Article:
Financial protection review: the Law Society's position
The Law Society continues to support the abolition of the assigned risks pool (ARP) and introduction of the extended indemnity period (EIP), however, in our response to the FP2 Review, we raised a number of further issues for the SRA to consider and highlighted aspects of its proposed rule changes that did not implement the reform path set out in its 2011 policy statement. Read more about the 2011 policy statement. Some of these concerns were not adequately addressed in the SRA’s final response released in April 2012.
The Law Society supports:
- the removal of the ARP and introduction of a 90 day period that comprises of an EIP and cessation period. If a firm is unable to obtain a policy of insurance at the end of the 90 days, it must close. This is consistent with the proposal put forward by the Law Society in the first stage consultation. As a result of our response to the second stage consultation, the SRA now agrees that the entire period must be backdated to the end of the original policy. We maintain that the EIP requires efficient enforcement action by the SRA to avoid firms operating without insurance. We have supported amendments to the authorisation rules to facilitate this and we look forward to seeing the detailed rules that the SRA is expected to release later this year.
- the maintenance of insurance coverage throughout the EIP and cessation period even if work is conducted in breach of the requirement to only perform work in connection with existing instructions throughout the indemnity period. We have successfully convinced the SRA that its proposed changes would have resulted in potential client detriment and additional risk to the Compensation Fund. As a compromise, the SRA will allow insurers to obtain reimbursement from solicitors who conduct work contrary to the rules.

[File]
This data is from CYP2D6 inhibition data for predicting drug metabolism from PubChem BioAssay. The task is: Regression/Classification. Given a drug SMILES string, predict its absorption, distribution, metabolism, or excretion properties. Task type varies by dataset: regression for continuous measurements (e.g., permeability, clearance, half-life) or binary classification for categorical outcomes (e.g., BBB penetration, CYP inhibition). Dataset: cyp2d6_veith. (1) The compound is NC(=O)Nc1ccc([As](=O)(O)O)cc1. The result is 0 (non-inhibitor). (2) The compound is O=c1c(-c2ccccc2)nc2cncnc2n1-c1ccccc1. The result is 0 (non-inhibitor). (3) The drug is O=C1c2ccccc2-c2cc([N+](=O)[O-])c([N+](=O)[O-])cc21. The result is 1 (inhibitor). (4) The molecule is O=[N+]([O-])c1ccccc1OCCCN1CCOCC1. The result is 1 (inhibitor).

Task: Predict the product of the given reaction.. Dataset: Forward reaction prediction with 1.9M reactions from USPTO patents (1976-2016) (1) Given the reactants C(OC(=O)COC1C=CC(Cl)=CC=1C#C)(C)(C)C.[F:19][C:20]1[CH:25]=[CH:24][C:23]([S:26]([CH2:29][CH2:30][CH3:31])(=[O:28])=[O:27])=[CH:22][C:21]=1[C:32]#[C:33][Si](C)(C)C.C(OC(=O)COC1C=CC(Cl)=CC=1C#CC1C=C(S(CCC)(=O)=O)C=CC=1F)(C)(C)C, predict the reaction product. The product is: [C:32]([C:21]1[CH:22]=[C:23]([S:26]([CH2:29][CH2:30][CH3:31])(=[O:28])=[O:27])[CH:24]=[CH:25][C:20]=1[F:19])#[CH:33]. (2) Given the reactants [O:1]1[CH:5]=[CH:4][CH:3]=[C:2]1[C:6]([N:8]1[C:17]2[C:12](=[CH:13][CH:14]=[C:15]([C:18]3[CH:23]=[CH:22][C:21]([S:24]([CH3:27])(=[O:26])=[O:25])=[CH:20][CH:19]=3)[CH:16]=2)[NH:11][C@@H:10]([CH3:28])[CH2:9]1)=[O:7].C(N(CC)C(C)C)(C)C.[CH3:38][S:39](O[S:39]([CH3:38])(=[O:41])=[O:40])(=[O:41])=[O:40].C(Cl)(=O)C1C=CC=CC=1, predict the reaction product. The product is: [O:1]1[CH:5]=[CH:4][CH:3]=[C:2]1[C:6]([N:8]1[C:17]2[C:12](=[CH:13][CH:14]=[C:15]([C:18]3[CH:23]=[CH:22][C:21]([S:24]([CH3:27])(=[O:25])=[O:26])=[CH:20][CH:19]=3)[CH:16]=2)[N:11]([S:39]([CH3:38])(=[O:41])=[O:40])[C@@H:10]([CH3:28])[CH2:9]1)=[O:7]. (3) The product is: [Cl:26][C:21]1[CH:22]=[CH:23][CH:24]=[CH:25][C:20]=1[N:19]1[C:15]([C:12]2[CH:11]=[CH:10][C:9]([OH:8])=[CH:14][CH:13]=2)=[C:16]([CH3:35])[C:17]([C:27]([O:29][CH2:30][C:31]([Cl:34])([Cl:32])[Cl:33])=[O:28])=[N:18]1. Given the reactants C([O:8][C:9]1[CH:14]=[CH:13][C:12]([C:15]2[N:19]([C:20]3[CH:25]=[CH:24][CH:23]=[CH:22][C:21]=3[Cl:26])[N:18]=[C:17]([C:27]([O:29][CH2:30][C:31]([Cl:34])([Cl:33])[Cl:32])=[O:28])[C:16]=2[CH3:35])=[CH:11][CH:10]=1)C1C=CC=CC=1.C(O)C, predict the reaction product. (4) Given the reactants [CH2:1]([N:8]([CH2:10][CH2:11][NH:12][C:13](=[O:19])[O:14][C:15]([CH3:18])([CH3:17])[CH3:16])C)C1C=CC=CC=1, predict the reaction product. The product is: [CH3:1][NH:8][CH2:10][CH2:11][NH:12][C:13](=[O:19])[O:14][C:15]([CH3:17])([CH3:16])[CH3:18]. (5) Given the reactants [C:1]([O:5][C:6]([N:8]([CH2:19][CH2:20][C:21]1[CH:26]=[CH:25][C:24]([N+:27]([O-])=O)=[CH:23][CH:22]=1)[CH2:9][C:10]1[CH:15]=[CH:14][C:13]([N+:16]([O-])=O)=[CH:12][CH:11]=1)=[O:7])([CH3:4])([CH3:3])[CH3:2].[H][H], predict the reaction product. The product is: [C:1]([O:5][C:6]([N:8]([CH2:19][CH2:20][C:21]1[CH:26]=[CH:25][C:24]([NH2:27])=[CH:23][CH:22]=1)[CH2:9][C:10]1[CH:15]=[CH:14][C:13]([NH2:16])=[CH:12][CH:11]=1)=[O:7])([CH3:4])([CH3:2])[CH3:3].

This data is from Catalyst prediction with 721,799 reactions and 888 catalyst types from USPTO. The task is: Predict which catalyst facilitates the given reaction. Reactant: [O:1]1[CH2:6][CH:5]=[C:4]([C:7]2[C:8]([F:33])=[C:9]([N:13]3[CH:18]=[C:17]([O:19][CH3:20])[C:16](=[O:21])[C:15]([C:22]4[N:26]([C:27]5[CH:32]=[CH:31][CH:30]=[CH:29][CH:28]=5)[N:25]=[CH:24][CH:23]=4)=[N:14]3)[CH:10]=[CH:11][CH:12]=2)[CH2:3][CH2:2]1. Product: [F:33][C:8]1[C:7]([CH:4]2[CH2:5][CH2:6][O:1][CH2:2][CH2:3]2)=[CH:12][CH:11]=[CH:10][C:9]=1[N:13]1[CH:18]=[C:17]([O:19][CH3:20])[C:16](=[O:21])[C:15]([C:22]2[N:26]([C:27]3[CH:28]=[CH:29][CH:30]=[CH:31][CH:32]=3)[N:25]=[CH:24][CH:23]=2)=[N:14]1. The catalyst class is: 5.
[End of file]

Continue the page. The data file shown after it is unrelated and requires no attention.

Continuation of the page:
- the SRA's decision to not introduce a notice period prior to the EIP. We considered this proposal was not practicable. However, we note that the removal of the single renewal date from 1 October 2013 will result in greater flexibility in policy length, which may allow insurers and solicitors to work through issues without necessarily triggering the provisions of the EIP.
- the introduction of a requirement that insurers are transparent about their credit ratings (or lack of rating) for the 2012 renewal. We will be providing additional support to our members about what ratings do (and do not) mean in our 2012 Guide to Insurers & Brokers.
The Law Society does not support:
- the SRA's failure to introduce mandatory acceptance periods despite the majority of respondents being in favour of this proposal
- the SRA not addressing the cost issue of the EIP premium
- The transfer of the existing 'side-arrangement' from the ARP to the Compensation Fund, whereby coverage is provided to uninsured firms that have not applied or are not eligible to enter the ARP.
We called for the Legal Services Board (LSB) to reject these changes until there is a full review of the Compensation Fund and scope of coverage.
Extension to scope of 'side arrangements' partially reversed
At the May board meeting where detailed changes to the rules were approved the SRA partially reversed its plans to extend the scope of the 'side arrangements' to non-authorised SRA firms, in response to our lobbying. While this is an improvement from its initial proposals and consistent with the intention expressed in the SRA's 2011 Policy Statement, it still does not address the overarching concerns that we raised with the LSB about the adequacy of the SRA's consultation process. The issue of whether this is an appropriate role to be placed on the Compensation Fund is of fundamental importance and the Law Society remains opposed to this transfer. Read more
Read more about the Law Society's call to reject the changes to the Compensation Fund